This past week I went on an impromptu vacation, back to the area I grew up in. I was raised in a small town named Winter Haven. There wasn’t a whole lot to do there, other than to walk through orange groves. The groves started disappearing around 1984 when we had a bitter freeze followed by citrus canker. Between those two events, most of the groves I grew up in vanished. They destroyed the citrus industry in central Florida, and it’s never come back. That saddens me because the kids who are growing up now will never get to smell the sweet fragrance of orange blossoms. If you’ve ever smelled it, you know what I’m talking about.
I grew up in one of the houses that were built for the people who worked in the citrus industry.
When I lived there, there was no new pickup in the yard. It was an old Cadillac Fleetwood that was on it’s last legs. There were four massive Australian pines in the front yard. I can remember in 1979 being scared to death that those pines were going to fall on the house as Hurricane David played around on the coast.
One of the other things we had when I was a kid was a botanical garden called Cyprus Gardens. If you’ve read anything I have written, you may have noticed I have a habit of naming things, and in the case of Head of Steel, the sisters, after flowers. This comes from my sneaking into the gardens and being fascinated by all the beautiful plants and flowers around the park.
Of course, as I got older there was this too.
These ladies are the Southern Belles of Cyprus Gardens.
As much as I enjoyed the Belles, it was the gardens that held my attention. I would go from flower to flower, breathing in the aroma’s that they gave off. Unfortunately, as the years went on, botanical gardens weren’t what drew people to the Central Florida area and Cyprus Gardens closed. It was bought by the Lego Land people and became a Lego Land. Thankfully the people who bought it decided to honor the old gardens and have left a part of them intact, including the Florida pool.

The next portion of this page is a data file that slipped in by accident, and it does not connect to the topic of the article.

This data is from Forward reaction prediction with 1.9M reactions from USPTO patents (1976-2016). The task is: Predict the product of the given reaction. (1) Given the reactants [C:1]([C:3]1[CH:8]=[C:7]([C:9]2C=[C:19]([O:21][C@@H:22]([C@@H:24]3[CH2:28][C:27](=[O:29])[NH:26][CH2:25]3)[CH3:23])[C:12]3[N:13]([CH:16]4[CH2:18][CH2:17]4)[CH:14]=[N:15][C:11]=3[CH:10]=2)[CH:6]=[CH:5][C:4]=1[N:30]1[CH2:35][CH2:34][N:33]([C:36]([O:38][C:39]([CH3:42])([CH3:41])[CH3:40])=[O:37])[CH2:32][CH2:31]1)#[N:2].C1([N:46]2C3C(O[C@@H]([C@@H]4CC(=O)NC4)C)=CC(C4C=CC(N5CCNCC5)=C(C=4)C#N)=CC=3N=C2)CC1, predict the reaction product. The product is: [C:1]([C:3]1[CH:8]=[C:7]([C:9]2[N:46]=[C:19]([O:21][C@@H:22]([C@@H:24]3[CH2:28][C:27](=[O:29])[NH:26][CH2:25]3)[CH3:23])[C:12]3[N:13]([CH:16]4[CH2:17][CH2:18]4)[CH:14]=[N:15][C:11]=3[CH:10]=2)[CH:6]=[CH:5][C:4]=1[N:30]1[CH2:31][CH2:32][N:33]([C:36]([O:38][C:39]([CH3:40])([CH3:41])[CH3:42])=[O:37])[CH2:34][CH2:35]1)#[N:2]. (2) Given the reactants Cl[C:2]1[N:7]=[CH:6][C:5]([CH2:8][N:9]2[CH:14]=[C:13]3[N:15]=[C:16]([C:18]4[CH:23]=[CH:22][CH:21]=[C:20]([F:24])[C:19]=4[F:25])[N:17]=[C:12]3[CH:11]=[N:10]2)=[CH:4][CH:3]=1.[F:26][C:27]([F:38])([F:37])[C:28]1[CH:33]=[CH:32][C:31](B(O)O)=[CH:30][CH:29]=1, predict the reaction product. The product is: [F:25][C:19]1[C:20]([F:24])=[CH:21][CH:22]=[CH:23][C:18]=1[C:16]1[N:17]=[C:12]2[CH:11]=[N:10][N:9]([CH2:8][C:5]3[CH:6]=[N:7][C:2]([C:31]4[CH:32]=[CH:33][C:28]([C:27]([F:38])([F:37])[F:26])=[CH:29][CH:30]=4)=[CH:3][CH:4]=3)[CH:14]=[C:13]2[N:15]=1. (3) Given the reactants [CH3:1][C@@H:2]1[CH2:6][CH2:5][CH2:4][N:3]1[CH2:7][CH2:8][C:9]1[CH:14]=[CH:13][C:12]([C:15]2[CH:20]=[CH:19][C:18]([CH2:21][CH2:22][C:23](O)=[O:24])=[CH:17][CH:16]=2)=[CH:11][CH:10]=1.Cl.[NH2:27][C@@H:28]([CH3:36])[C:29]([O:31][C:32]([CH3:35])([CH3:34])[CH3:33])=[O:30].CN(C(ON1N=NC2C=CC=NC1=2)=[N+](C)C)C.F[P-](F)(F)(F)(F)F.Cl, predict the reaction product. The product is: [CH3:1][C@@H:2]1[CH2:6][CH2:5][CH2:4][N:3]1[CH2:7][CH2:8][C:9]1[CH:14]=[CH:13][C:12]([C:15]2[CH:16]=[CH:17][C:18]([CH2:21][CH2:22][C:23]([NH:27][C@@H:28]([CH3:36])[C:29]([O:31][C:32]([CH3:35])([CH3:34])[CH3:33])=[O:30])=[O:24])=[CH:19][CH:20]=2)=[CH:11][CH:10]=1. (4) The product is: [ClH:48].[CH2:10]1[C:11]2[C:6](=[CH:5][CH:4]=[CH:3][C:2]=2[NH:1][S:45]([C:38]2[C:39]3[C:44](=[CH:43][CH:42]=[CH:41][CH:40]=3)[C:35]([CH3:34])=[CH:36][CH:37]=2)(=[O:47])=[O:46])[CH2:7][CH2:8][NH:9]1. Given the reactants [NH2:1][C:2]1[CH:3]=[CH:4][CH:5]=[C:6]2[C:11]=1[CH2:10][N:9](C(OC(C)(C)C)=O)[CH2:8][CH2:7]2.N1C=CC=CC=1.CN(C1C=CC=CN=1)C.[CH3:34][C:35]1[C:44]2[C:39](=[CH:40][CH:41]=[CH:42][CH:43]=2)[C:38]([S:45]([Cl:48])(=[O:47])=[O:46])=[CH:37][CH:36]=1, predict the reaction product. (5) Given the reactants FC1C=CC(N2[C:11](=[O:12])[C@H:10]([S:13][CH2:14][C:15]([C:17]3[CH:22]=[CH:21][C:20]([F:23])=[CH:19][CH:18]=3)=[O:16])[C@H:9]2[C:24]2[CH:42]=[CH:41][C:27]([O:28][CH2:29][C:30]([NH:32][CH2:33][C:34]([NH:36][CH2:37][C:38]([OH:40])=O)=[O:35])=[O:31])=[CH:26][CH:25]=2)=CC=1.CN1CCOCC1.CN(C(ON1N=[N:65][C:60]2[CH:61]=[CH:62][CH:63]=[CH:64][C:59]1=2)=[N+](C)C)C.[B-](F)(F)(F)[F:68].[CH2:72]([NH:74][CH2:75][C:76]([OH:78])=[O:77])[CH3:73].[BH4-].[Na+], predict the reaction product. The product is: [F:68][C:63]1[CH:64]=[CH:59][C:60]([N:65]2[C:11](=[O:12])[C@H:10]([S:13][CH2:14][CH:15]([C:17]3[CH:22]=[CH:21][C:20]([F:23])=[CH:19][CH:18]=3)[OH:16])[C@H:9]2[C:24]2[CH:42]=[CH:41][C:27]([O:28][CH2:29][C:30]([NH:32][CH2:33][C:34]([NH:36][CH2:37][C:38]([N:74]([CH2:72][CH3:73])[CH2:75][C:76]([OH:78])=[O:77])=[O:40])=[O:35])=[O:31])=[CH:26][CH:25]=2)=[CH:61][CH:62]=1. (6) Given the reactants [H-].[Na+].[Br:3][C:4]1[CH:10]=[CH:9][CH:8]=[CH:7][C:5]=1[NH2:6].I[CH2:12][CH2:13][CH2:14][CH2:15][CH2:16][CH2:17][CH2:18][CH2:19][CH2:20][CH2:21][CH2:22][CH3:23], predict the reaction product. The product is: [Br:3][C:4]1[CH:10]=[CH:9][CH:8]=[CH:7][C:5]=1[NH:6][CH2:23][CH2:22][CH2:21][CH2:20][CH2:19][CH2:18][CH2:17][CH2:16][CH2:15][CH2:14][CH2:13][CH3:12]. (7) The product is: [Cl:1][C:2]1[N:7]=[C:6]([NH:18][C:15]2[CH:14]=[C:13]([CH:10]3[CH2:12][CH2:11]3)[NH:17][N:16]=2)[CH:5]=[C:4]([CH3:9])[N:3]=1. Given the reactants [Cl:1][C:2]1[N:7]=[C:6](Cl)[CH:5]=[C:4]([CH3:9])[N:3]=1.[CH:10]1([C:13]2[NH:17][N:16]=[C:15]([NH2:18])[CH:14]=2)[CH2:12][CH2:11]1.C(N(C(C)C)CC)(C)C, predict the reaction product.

Something happened in 1977 that rocked my six year old mind. A new rocket was tested by NASA, Orbiter Vehicle Designation OV-101, the Space Shuttle Enterprise. I know that now, this isn’t much of anything but then, it was a whole new world to me.
It was beautiful. I wanted to go watch a launch, but it would be another six years before I was able to.
April 4, 1983. 05:00 The son of a friend of my parents picked me up for the drive to Merritt Island. I don’t think I sat still for the whole ride.
07:00 Waiting in line to get into the field where everyone parked and watched the launches.
09:00 Waiting impatiently. Staring across the water at launch pad 39A.
12:00 Thousands of people surrounding us. Heat exhaustion. A nurse was able to get my body temperature down so that it didn’t progress to a heat stroke.
13:30 NASA we have liftoff of STS-6, the Space Shuttle Challenger.
My heart stopped as I took this picture. It was everything I could have imagined.The first thing that happened was the roar of the engines igniting. Then you saw the vapor bloom. And, finally, you see the shuttle rising. It was an awesome experience.
While I was able to see other launches, this one will always be special to me.
Just short of three year later, the Challenger would explode and leave me devastated but, this, this was one of the most joyous days of my young life.
You can watch this launch here.
That’s a little bit about me. I hope you enjoyed reading it.